Multiple sets of multiples
Written by Carissa Mason, with input from Shaie O’Brien, Australian Twin Registry
New South Wales mum Caromy McLean was still breastfeeding her first set of twins when she found out she was pregnant with a second set. “I had four in nappies for a year”, Caromy says.
She and husband Andrew are proud parents to two sets of fraternal twins – Hughie and Katie, aged five, and Carys and Holly, aged three. “Life with two sets of twins is pretty challenging”, Caromy says. “I’m kept busy wrangling pre-schoolers while running between swimming, ballet, karate and preschool – not to mention renovating the house we’ve bought.”
There’s a history of twins in Caromy’s family, with her great-grandmother also having two sets of fraternal twins (both boy/girl sets), born 18 months apart. While Caromy’s situation certainly is rare, she is not alone. The Australian Twin Registry has more than 35,000 sets of twins on its database, representing about 17 per cent of Australia’s 205,000 twin pairs. Its database includes 587 families with two sets of twins. This includes 381 families with two sets of dizygotic (fraternal) twins, 56 families with two sets of monozygotic (identical) twins and 131 families with a set of each. (The other double sets oftwins include at least one set where the zygosity is notknown). Amazingly, the database also shows a handful offamilies with three sets of twins, as well as families withboth a set of twins and a set of triplets.
So do twins run in families? What are the chances of having multiples, well, multiplied? Google will offer youa range of statistics, but credible sources showing clear rates are difficult to find.
In Australia, the rate of twinning is 14.4 sets of twins born per 1,000 confinements, based on Australian Bureau of Statistics figures for 2012 released in October. During 2012, there were 4,480 sets of multiples born across Australia, including 59 sets of triplets or higher order multiples. Worldwide, 4 in 1,000 confinements are identical twins, while rates of fraternal twinning vary among races. It has long been established that fraternal twinning can run in families, with mothers inheriting from either parent the propensity to release two eggs. While a father with this gene could pass it on to his children, it would not influence his chances of having twins. A 1970 study found that a woman with a sister who has fraternal twins was 2.5 times more likely than the general population to have twins. And if a woman’s mother has had fraternal twins, that woman was twice as likely as the general population to also have fraternal twins.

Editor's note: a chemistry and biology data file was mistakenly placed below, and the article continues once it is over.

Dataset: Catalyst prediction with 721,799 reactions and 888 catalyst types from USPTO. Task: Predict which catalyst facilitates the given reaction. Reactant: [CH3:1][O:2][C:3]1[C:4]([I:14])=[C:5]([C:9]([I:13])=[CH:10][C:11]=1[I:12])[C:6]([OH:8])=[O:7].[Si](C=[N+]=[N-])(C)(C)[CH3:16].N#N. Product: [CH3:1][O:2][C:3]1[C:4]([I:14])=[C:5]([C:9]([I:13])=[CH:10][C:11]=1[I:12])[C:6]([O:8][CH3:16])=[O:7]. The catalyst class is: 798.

The University of Washington’s Twin Registry website explains a woman’s chances of having fraternal twins also increase with age, fertility treatments, the number of pregnancies she has had and being well nourished. Race and the season also play a role, and large, tall women are more likely to have fraternal twins than small women. Identical twinning, on the other hand, has been widely considered to occur randomly. New research however suggests otherwise. Australian Twin Registry deputy director Dr Jeff Craig, who is also head of the Early Life Genetics group at the Murdoch Children’s Research Institute, explains. “It is emerging that identical twins may, in rare cases, run in families”, Dr Craig says. “We know this because there are isolated communities throughout the world that have a higher than expected number of identical twins. Researchers have already tracked down a gene they have found altered in one particular family”, he says. Developmental biologist Bruno Reversade is examining the genes of villagers in India, in particular in Mohammad Pur Umr, where about one in 10 births are identical twins.